Dividing SAS Employee Retirement Benefits

SAS, one of world’s largest private software companies, is headquartered in Cary North Carolina. SAS has an entire campus positioned right off of 1-40 where more than 5,000 people work. Benefits at SAS are touted as some of the best available – on-site daycare, on-site health care, a 58,000 square foot recreation and fitness center, and even life counseling services for those going through divorce. In addition to these benefits, SAS also offers very generous employee retirement benefits.

If you are a SAS employee or a non-employee spouse going through a divorce, you’ll want to know the details of how to divide the employee retirement benefits. This article is intended to help both spouses work through the difficult task of splitting SAS retirement benefits.

What retirement benefits do SAS employees have access to?

SAS offers a profit sharing and 401(k) retirement plan as a benefit for employees to save for retirement on a tax-advantaged basis. Eligible employees can contribute anywhere from 1% to 80% of pay, and may chose to structure this as a pre-tax elective deferral or an after-tax Roth elective deferral.

SAS contributes to the plan in several ways. First, the company may opt to make a safe harbor contribution to the Plan, which is determined at the beginning of each calendar year. SAS also allows the participant to participate in profit-sharing by making an annual discretionary profit sharing contribution.

Employee elective deferrals, rollover contributions, and company safe harbor contributions are always considered 100% vested, and thus cannot be forfeited. Profit sharing contributions are subject to vesting rules, however. The vesting schedule of profit sharing contributions is as follows:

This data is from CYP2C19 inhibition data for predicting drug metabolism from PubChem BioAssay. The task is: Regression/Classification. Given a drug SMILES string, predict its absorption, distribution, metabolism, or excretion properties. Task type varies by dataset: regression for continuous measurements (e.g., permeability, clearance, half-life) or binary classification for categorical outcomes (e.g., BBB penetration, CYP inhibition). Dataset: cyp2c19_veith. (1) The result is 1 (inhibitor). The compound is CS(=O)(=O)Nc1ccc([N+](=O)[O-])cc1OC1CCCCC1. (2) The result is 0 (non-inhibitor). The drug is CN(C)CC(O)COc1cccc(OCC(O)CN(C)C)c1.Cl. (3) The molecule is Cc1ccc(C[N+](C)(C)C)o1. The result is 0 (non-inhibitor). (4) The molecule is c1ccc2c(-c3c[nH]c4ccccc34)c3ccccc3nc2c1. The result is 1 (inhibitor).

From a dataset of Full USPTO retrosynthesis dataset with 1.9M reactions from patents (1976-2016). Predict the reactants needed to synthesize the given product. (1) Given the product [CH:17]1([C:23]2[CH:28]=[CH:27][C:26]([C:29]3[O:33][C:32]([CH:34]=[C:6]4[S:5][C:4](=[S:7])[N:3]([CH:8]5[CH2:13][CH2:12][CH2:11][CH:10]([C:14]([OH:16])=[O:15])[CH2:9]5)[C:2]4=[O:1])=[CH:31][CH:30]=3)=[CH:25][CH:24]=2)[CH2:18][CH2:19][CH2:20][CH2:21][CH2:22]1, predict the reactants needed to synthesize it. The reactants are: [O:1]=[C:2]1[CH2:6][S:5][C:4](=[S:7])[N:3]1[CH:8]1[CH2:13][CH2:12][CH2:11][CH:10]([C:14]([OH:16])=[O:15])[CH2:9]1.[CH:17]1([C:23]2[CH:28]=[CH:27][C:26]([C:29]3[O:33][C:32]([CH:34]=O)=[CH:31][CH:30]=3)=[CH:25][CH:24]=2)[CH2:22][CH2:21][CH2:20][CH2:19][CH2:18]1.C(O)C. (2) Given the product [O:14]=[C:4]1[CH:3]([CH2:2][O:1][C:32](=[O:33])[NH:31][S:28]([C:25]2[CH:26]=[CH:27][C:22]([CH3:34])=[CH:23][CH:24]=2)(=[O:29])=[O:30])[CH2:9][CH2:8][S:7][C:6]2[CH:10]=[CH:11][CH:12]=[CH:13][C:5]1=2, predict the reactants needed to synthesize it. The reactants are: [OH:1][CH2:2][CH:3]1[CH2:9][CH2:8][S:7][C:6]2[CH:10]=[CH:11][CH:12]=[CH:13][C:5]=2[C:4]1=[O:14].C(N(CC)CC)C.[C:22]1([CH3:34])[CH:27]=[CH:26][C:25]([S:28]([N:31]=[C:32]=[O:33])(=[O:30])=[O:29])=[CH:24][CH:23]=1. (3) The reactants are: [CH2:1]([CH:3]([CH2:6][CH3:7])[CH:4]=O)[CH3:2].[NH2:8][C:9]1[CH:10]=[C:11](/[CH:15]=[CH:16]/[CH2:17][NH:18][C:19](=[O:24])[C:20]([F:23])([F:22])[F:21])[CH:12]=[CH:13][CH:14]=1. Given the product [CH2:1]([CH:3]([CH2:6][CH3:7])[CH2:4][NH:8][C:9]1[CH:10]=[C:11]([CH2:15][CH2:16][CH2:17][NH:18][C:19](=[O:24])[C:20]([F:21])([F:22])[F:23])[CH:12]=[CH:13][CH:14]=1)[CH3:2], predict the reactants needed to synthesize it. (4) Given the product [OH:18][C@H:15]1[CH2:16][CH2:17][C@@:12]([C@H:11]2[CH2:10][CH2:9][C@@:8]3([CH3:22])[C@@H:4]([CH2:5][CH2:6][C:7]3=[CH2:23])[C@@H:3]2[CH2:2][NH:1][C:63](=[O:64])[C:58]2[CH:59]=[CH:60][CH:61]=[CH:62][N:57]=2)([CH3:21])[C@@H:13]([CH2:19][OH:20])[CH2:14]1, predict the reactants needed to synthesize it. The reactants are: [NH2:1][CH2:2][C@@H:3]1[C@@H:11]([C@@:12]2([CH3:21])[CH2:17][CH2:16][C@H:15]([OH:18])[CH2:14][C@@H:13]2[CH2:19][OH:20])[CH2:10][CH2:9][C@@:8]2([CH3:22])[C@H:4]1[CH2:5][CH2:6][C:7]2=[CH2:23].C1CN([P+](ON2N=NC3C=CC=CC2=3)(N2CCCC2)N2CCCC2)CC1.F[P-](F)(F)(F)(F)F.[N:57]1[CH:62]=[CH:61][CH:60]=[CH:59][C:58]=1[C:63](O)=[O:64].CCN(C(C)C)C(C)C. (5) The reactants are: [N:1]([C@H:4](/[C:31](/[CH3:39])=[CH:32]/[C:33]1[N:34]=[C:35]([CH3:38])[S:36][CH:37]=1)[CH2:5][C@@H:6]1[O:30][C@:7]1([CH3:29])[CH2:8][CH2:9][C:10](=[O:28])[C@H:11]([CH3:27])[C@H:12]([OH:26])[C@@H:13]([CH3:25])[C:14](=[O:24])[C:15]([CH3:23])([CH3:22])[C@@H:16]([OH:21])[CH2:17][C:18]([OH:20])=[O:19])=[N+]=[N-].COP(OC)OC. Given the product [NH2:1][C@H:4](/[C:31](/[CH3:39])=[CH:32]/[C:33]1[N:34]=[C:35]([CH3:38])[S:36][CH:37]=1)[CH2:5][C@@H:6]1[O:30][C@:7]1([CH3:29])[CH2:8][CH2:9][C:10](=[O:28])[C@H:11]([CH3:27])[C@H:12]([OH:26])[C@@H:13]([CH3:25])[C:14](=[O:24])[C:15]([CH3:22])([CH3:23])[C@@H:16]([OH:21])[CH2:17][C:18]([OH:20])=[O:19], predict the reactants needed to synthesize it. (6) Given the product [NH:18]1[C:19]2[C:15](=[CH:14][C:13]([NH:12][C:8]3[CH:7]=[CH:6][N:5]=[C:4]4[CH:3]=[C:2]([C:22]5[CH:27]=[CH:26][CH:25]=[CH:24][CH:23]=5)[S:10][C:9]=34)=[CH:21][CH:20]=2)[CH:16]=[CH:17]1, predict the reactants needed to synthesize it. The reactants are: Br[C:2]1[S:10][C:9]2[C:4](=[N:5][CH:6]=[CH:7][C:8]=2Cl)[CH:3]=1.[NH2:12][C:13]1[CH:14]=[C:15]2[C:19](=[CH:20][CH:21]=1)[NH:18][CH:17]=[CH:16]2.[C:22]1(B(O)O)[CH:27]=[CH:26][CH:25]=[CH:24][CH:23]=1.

Years of Service Vested Percentage
Less than 2 0%
Between 2 and 3 25%
Between 3 and 4 50%
Between 4 and 5 $75
At least 5 100%

Through Fidelity, SAS allows participants in the retirement plan to make certain changes, for instance alter the investments investment allocation of contributions, change the deferral amount, request a qualifying hardship withdrawal, and even borrow against the plan.

How do you divide the SAS 401(k) Retirement Plan?

In order to divide the SAS 401(k) Retirement Plan incident to divorce, a Qualified Domestic Relations Order (QDRO) must be obtained. A QDRO is necessary to divide all qualified employer plans that are subject to ERISA, the 401(k) Plus Plan is exactly that.

What is a QDRO?

A QDRO is a legal instrument that allows the plan owner to transfer rights to an alternate payee for the purposes of child support, spousal support, alimony, or property rights. With regard to property division incident to divorce, the QDRO allows for a person to assign rights in a retirement account to another person, without having to make a withdrawal and suffer a tax penalty.

Who drafts the QDRO?

Because of the complexity of these orders and the specific rules that must be followed, it is suggested that an attorney be the person responsible for drafting the QDRO. It is customary for the spouse who is receiving the funds to be the spouse responsible to pay the legal fees necessary to obtain the QDRO, and it will be that spouse’s attorney who actually creates and files the QDRO. While it is related to equitable distribution, obtaining a QDRO is essentially a separate legal process, and therefore it will take some time to draft and file the order and it can increase your legal fees.